Featured Destination of the Month: Serbia
Picture everything you want from a classic European country, then add a level of quirk that you won’t find anywhere but the Balkans. Serbia is one of Europe’s more sizeable countries, yet it remains largely overlooked by travelers who tend to look westward rather than venturing east. Serbia is a It is a landlocked nation in southeast Europe, bordered by Hungary on the north, Romania and Bulgaria to the East, Kosovo and Macedonia to the south, and Croatia, Bosnia and Herzegovina and Montenegro to the west. Serbia as it exists now, is a very young nation, with the most recent major change being the independence of Kosovo, dating from 17 February 2008. Part of the Kingdom of Serbs, Croats, and Slovenes from 1918, it became part of Yugoslavia, when that entity came into existence in 1929.
In 1989, during Slobodan Milosevic’s presidency of the Serbian Republic, Yugoslavia split along ethnic divisions, with Croatia, Macedonia, and Slovenia declaring independence in 1991, and Bosnia in 1992. A new Federal Republic of Yugoslavia was formed by Serbia and Montenegro in 1992, and Milosevic’s attempts to unite Serbs into “Greater Serbia” resulted in expulsion from the United Nations. Tensions between Serbia and Kosovo eventually provoked NATO bombing Serbia in 1999 and the stationing of a NATO security force in Kosovo. Following Milosevic’s ousting and arrest for crimes against humanity in 2001, the country was readmitted to the United Nations. In 2003, the Federal Republic of Yugoslavia became Serbia and Montenegro. Montenegro seceded in 2006 and became independent on the third of June of that year, and Serbia declared itself the successor to the joint state. Violence stemming from 2004 led to the eventual declaration of independence by Kosovo.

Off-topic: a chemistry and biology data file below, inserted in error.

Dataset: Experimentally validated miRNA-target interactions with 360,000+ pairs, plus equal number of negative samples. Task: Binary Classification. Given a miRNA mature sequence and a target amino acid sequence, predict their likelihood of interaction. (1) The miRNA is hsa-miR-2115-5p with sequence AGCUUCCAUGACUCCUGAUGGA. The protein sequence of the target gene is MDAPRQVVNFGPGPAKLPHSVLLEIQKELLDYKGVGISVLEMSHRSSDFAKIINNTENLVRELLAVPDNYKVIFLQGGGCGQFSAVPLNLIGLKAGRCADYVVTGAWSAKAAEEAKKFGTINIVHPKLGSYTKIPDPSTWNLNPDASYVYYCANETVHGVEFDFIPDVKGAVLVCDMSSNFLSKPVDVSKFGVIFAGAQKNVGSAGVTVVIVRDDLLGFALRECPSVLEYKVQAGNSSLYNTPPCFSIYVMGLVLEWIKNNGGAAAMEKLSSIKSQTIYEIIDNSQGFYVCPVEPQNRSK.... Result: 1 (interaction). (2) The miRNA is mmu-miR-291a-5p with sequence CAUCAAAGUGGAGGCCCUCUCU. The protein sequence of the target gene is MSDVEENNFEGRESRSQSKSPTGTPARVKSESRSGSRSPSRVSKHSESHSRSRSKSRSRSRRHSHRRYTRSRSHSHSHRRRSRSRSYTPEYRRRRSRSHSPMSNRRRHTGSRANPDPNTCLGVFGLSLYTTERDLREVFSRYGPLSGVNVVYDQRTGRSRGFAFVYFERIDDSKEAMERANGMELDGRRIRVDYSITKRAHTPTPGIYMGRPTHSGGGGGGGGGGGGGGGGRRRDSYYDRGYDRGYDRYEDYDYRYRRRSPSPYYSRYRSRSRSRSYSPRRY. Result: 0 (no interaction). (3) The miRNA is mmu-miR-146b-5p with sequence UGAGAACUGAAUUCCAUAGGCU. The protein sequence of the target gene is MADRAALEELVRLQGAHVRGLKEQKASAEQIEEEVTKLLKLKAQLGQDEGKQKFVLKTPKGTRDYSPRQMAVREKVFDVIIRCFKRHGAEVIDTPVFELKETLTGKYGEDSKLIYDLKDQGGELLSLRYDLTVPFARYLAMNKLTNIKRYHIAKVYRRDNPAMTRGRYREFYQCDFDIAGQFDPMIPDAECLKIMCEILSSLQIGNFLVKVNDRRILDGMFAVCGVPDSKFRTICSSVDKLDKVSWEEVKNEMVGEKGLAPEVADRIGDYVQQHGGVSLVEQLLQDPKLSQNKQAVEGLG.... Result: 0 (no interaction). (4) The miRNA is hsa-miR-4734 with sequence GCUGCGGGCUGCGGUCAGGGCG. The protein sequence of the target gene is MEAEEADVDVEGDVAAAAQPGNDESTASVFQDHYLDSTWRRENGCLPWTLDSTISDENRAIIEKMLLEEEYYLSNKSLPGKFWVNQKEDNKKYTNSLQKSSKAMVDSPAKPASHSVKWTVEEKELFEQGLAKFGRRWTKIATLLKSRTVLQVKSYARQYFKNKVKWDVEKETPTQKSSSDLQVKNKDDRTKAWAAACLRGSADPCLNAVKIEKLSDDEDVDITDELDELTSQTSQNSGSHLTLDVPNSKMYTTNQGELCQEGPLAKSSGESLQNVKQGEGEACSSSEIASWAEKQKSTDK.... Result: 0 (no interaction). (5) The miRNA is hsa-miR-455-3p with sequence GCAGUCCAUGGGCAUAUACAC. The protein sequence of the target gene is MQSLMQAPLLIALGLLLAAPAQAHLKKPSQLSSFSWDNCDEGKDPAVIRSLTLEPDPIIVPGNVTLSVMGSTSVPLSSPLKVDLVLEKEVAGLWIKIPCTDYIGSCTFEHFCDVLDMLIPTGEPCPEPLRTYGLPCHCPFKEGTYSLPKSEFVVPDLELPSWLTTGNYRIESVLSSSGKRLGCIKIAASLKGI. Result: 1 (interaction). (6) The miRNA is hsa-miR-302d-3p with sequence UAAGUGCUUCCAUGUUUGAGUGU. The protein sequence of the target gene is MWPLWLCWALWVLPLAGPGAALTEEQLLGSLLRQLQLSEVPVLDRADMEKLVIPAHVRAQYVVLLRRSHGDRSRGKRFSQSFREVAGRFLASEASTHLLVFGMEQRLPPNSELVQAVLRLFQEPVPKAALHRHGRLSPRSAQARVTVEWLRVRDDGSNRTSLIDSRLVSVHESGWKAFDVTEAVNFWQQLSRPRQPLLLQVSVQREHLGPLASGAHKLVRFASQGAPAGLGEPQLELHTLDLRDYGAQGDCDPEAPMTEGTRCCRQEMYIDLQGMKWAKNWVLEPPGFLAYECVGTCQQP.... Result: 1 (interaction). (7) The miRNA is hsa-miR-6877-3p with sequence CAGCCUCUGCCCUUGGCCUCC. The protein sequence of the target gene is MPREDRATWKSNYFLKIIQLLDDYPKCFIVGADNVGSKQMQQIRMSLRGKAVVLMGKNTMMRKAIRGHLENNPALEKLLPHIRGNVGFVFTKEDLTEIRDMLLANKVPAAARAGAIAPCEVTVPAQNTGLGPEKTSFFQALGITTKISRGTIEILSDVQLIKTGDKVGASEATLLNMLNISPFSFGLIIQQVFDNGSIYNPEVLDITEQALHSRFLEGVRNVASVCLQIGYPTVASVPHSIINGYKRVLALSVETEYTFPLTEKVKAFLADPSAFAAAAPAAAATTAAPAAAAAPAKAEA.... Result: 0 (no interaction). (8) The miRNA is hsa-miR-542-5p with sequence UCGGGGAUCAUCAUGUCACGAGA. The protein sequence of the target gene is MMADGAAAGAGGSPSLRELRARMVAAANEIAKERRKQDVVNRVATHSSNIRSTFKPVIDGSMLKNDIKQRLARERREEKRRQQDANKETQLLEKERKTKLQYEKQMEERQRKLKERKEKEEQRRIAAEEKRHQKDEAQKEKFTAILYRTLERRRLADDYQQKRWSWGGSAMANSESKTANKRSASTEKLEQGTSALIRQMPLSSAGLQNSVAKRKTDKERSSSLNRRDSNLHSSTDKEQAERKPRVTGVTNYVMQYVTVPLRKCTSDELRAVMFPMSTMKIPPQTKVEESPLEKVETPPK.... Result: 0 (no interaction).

The estimated population of Serbia was 10,159,046 in July, 2008, including the population of Kosovo. According to the 2002 census, this includes 82.9% Serbs, 3.9% Hungarians, and smaller numbers of Gypsies, Yugoslavs, Bosniaks, and Montenegrins, among others. Most of the population (85%) are Serbian Orthodox, with 5.5% being Catholic, 3.2% being Muslim, and 1.1% Protestant. While 88.3% of the population speak the official language, which is Serbian, 3.8% speak Hungarian, with fewer numbers speaking Bosniak, Romany, and other languages. The population has a 96.4% literacy rating, but this figure from 2003 includes Montenegro.
The capital of the Republic of Serbia is Belgrade, and it is divided into 161 municipalities. Serbia has a high unemployment rate, and most workers are employed in industry (46%) followed by agriculture (30%) and the service sector (24%). Agricultural products include beef and pork, milk, wheat and maize, sugar beets, raspberries, and sunflowers. Industries include sugar, machinery, and equipment. The cuisine of Serbia includes a baked dish called musaka made with ground meat, eggs, and potatoes; stuffed cabbage, called sarma; stuffed peppers; various mixtures wrapped in pastry; and meatballs. Plum and grape brandy and beer are produced locally.
For a quick visual tour of what makes Serbia special, check out these compelling Instagram pictures.
If you’d like to take a basic traveler’s tour through Serbia, visit this Lonely Planet review.